The 2020 Polaris Slingshot gets a new engine, new auto transmission option, other tweaks

The 2020 Polaris Slingshot three-wheeler has been unveiled, with a new engine, an option for an auto transmission, and many other changes.

The four-cylinder, 2-litre ProStar engine is the most significant change for 2020. It’s a proprietary Polaris motor; previously, the Slingshot used GM’s four-cylinder 2.3-litre Ecotec engine (also found in such machines as the Pontiac Sunfire).

The ProStar will be available in two versions. The engine in the Slingshot SL will make 173 hp at 8,500 rpm (and 120 lb-ft of torque), and the Slingshot R’s engine will make 203 hp at 8,250 rpm (and 144 lb-ft of torque). The Ecotec engine gave the Slingshot 164 hp, so both the standard and hot-rod versions of the new Slingshot are more powerful than the outgoing model.

Along with the five-speed manual transmission, Polaris will also offer a hydraulically-actuated auto-shifting gearbox with five speeds.

Polaris has updated suspension and chassis, although we haven’t seen the exact details of what’s been done. The bodywork has also been revised, and the interior of the cockpit.

Naturally, the Slingshot comes with schmancy electronics, including two ride modes (no doubt more will be available either from the factory, at additional cost, or from tuning shops at some point). The Ride Command system is included, same as on Polaris’s larger touring motorcycles sold under the Indian brand. There’s a 7-inch TFT screen, and 100-watt Rockford Fosgate audio system.

In all, the Slingshot is supposed to be about 70 per cent new parts, thanks to the re-design.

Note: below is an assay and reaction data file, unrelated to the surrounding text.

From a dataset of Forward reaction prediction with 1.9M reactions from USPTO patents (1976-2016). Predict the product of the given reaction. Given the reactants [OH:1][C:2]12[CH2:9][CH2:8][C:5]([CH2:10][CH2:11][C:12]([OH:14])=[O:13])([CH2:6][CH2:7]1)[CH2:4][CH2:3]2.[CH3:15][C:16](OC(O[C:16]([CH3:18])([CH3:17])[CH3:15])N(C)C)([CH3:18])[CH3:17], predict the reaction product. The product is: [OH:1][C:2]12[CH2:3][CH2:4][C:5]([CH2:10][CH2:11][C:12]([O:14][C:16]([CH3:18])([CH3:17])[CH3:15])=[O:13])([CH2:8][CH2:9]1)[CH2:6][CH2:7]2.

In Canada, pricing starts at $33,499 for the Slingshot SL, and $37,999 for the Slingshot R. More details at the Polaris website, if the thought of a fully-enclosed three-wheeler with a steering wheel is tempting to you …

5 thoughts on “The 2020 Polaris Slingshot gets a new engine, new auto transmission option, other tweaks”

  1. Don’t care what the law says, this is not a motorcycle, or even close to it. I’ll give the various trikes a pass because at least you “ride” astride them, holding onto handlebars. This thing has bucket seats, a steering wheel, and a gear shift lever like a car. Not a motorcycle, and not relevant to motorcyclists.

    1. Its way too pricey but its relevant to whoever wants it to be relevant. I’m not so hung on the number of wheels or seating position that I wouldn’t try it. Every day something new.

  2. I’m holding out for one extra wheel….
    Or I could buy a lightly used BMW Z4 for less money that would likely handle and drive better.

  3. These things would be fast with the 2.3 GM motor in them, heheh… I mean fast enough to be plenty of fun (and brutal on that rear tire).
    But, what – Polaris has basically created their own 2 litre ‘car engine’ now? That revs to 8500? Excellent.
    The line between motorcycle and car engines actually becomes blurred in things like watercraft, with their too-big-for-motorcycle Kawi motors, sometimes supercharged etc. for example.
    And my little Nissan 1.6 litre car revs to 7000, which is considered high for a car. Yes manual transmission and fun, barely… (point is, something like this new Motorcycle Car motor would be a heavy upgrade! I mean forget the swap for the Nissan 1.6 litre turbo motor, y’know?)
    Polaris could have mated two FTR motors side-by-side to create a V4… strange that you never see big V-4s. I know their construction is inherently more expensive than the equivalent inline 4. But still.
    A 90 degree V-4 will have even more of that ‘big block V8’ sound than a V6 ever will! Imagine a 3 litre V4 all counterbalanced with today’s technology, that sounds like an Interceptor…

Join the conversation!